Tales from the Santa Fe Trail: Recipes from Charlotte’s Kitchen
Among the large number of tales and stories from the Santa Fe Trail, one can find mention of a woman named Charlotte, who was known for both her culinary skill and poise in what was otherwise a rough context for a woman. Below, we share two of her recipes and excerpts from a book in which she is featured, “Eating up the Santa Fe Trail.”
“Over the culinary department presided of late years a fair lady of color, Charlotte, by name, who was, as she loved to say, ‘de onlee lady in de dam Injun country,’ and who moreover was celebrated from Long’s Peak to the Cumbres Espanolas for slap-jacks and pumpkin pies.” – George Frederick Ruxton, who visited Bent’s Old Fort in May 1847.
Charlotte and her husband Dick were enslaved people owned by the Bent Family, who both worked at Bent’s Fort. This being pre-Civil War days, that “peculiar institution” had yet to be abolished. Lewis Garrard, another visitor to the fort noted Charlotte as “the glib-tongued sable Fort cook” and a “culinary divinity.” She was also reportedly the “belle of the ball” during Fort fandangos.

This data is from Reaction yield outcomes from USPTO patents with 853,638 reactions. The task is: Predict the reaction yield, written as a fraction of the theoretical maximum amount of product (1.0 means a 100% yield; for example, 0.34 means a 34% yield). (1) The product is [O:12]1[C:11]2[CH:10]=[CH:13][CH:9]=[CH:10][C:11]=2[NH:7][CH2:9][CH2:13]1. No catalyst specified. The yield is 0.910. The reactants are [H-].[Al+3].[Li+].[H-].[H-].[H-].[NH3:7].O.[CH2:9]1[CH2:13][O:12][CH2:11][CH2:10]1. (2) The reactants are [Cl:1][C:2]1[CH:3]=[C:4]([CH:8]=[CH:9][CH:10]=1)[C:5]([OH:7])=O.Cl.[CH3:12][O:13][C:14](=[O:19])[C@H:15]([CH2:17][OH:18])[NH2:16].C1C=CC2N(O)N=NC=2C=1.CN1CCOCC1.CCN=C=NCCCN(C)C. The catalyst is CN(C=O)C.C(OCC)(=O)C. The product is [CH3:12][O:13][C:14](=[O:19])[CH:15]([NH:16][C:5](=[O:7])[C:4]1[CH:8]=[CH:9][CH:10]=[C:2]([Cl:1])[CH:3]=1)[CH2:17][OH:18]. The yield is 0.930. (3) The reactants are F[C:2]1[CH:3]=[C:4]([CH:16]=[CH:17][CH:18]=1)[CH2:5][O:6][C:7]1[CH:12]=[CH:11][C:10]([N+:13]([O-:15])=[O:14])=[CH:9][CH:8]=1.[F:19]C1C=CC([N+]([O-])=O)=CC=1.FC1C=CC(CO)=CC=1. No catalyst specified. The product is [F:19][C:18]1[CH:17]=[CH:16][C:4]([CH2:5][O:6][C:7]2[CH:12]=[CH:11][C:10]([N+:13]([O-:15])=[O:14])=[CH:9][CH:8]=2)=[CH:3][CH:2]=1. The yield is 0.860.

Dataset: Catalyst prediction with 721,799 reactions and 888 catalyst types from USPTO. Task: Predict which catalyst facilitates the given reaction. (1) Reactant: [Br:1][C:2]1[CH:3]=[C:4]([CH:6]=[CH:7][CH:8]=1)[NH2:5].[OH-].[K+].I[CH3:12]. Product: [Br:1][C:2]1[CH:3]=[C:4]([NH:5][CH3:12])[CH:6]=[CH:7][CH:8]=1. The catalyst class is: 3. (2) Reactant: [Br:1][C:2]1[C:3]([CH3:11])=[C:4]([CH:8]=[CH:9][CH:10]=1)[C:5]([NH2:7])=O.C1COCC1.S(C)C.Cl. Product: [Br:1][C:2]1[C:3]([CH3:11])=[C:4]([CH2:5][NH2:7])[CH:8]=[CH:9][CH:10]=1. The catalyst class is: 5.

Charlotte and Dick were last known to be traveling back east on the Santa Fe Trail later in 1847, as reported by Garrard, having been set free due to “the valor evinced by the latter, Dick, at the Pueblo de Taos.” That was the fight to put down the Taos Revolt in which the first American governor of New Mexico, Charles Bent was killed. Below, you will find a couple of recipes that would have been at home in Charlotte’s kitchen, courtesy of Sam’l P. Arnold, founder of the famous Morrison restaurant, The Fort, and were published in his book, “Eating up the Santa Fe Trail.”
1 ½ cups sugar
½ teaspoon salt
1 ¼ teaspoons cinnamon
2 cups pumpkin puree (cooked fresh pumpkin, beaten or from canned)
1 ¼ cups milk
Mix dry ingredients together, then fold in eggs with whisk. Add pumpkin and whisk well. Add the milk and mix in. Pour into a 10-inch pie shell and bake (at 350 degrees) for 1 hour and 25 minutes. Serve with whipped cream or ice cream.
Take and scald a quart of Indian meal (a.k.a. corn meal as would be used in grits or cornbread) in milk if you have it – water will do. Turn it out and stir in a half pint of yeast (a package of dry yeast in a cup of warm water), and a little salt. Fry the slap jacks when light, in just sufficient fat to keep them from sticking to the frying pan. Another nice way: turn a quart of boiling mile or water to a pint of Indian meal, stir in three tablespoons of flour, three eggs, and two teaspoons of salt.